This example shows how to solve a mixed-integer linear problem. Although not complex, the example shows the typical steps in formulating a problem using the syntax for
For the problem-based approach to this problem, see Mixed-Integer Linear Programming Basics: Problem-Based.
You want to blend steels with various chemical compositions to obtain 25 tons of steel with a specific chemical composition. The result should have 5% carbon and 5% molybdenum by weight, meaning 25 tons*5% = 1.25 tons of carbon and 1.25 tons of molybdenum. The objective is to minimize the cost for blending the steel.
This problem is taken from Carl-Henrik Westerberg, Bengt Bjorklund, and Eskil Hultman, “An Application of Mixed Integer Programming in a Swedish Steel Mill.” Interfaces February 1977 Vol. 7, No. 2 pp. 39–43, whose abstract is at https://doi.org/10.1287/inte.7.2.39.
Four ingots of steel are available for purchase. Only one of each ingot is available.
Three grades of alloy steel and one grade of scrap steel are available for purchase. Alloy and scrap steels can be purchased in fractional amounts.
To formulate the problem, first decide on the control variables. Take variable
x(1) = 1 to mean you purchase ingot 1, and
x(1) = 0 to mean you do not purchase the ingot. Similarly, variables
x(4) are binary variables indicating whether you purchase ingots 2 through 4.
x(7) are the quantities in tons of alloys 1, 2, and 3 that you purchase, and
x(8) is the quantity of scrap steel that you purchase.
Formulate the problem by specifying the inputs for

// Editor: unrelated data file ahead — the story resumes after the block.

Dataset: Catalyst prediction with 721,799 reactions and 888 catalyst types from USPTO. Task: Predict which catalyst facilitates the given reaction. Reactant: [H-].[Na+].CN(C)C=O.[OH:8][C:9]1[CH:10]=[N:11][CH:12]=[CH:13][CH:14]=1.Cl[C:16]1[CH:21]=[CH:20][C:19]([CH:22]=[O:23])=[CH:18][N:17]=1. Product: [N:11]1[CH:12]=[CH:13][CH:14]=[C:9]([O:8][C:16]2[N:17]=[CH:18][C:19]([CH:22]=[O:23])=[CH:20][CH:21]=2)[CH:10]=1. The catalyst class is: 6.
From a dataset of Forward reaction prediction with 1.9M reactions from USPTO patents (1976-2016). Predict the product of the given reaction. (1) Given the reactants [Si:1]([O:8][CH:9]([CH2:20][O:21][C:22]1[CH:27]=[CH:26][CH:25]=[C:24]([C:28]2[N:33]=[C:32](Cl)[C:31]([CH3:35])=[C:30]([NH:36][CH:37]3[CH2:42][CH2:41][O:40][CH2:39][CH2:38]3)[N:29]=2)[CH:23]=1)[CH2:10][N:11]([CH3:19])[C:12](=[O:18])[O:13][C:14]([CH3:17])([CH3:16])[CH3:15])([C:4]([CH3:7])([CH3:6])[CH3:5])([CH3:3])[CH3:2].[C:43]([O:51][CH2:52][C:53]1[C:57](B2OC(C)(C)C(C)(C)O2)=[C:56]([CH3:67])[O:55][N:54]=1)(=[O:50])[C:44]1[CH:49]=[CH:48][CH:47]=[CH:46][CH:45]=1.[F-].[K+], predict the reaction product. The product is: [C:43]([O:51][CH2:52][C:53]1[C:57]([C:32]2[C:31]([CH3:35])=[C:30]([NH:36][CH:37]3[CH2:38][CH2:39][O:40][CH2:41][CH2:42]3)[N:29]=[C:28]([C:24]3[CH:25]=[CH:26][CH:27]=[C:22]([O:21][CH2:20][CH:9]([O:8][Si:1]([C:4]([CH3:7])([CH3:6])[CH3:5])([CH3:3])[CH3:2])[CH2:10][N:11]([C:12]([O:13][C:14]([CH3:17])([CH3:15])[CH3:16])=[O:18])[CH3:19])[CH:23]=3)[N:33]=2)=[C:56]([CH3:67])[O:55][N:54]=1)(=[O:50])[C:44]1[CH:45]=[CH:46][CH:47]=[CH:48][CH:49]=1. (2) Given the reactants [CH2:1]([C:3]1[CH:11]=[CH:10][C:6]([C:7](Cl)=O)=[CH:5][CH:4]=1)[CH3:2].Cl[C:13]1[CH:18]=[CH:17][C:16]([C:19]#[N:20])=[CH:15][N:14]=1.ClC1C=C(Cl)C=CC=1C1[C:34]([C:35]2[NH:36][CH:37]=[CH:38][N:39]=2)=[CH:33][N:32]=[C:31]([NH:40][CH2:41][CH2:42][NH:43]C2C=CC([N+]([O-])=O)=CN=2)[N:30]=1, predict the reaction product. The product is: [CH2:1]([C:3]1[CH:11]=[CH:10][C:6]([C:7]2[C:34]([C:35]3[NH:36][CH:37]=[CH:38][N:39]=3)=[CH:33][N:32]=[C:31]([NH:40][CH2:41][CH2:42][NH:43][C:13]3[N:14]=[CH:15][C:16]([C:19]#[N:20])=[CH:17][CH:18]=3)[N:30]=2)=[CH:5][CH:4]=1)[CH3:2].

intlinprog. The relevant
[x,fval] = intlinprog(f,intcon,A,b,Aeq,beq,lb,ub)
Create the inputs for
intlinprog from the first (
f) through the last (
f is the vector of cost coefficients. The coefficients representing the costs of ingots are the ingot weights times their cost per ton.
f = [350*5,330*3,310*4,280*6,500,450,400,100];
The integer variables are the first four.
intcon = 1:4;
Tip: To specify binary variables, set the variables to be integers in
intcon, and give them a lower bound of
0 and an upper bound of
The problem has no linear inequality constraints, so
b are empty matrices (
A = ; b = ;
The problem has three equality constraints. The first is that the total weight is 25 tons.
5*x(1) + 3*x(2) + 4*x(3) + 6*x(4) + x(5) + x(6) + x(7) + x(8) = 25
The second constraint is that the weight of carbon is 5% of 25 tons, or 1.25 tons.
5*0.05*x(1) + 3*0.04*x(2) + 4*0.05*x(3) + 6*0.03*x(4)
+ 0.08*x(5) + 0.07*x(6) + 0.06*x(7) + 0.03*x(8) = 1.25
The third constraint is that the weight of molybdenum is 1.25 tons.
5*0.03*x(1) + 3*0.03*x(2) + 4*0.04*x(3) + 6*0.04*x(4)
+ 0.06*x(5) + 0.07*x(6) + 0.08*x(7) + 0.09*x(8) = 1.25
Specify the constraints, which are Aeq*x = beq in matrix form.
Aeq = [5,3,4,6,1,1,1,1; 5*0.05,3*0.04,4*0.05,6*0.03,0.08,0.07,0.06,0.03; 5*0.03,3*0.03,4*0.04,6*0.04,0.06,0.07,0.08,0.09]; beq = [25;1.25;1.25];
Each variable is bounded below by zero. The integer variables are bounded above by one.
lb = zeros(8,1); ub = ones(8,1); ub(5:end) = Inf; % No upper bound on noninteger variables
Now that you have all the inputs, call the solver.
[x,fval] = intlinprog(f,intcon,A,b,Aeq,beq,lb,ub);
LP: Optimal objective value is 8125.600000. Cut Generation: Applied 3 mir cuts. Lower bound is 8495.000000. Relative gap is 0.00%. Optimal solution found. Intlinprog stopped at the root node because the objective value is within a gap tolerance of the optimal value, options.AbsoluteGapTolerance = 0 (the default value). The intcon variables are integer within tolerance, options.IntegerTolerance = 1e-05 (the default value).
View the solution.
x = 8×1 1.0000 1.0000 0 1.0000 7.2500 0 0.2500 3.5000
fval = 8.4950e+03
The optimal purchase costs $8,495. Buy ingots 1, 2, and 4, but not 3, and buy 7.25 tons of alloy 1, 0.25 ton of alloy 3, and 3.5 tons of scrap steel.
intcon =  to see the effect of solving the problem without integer constraints. The solution is different, and is not realistic, because you cannot purchase a fraction of an ingot.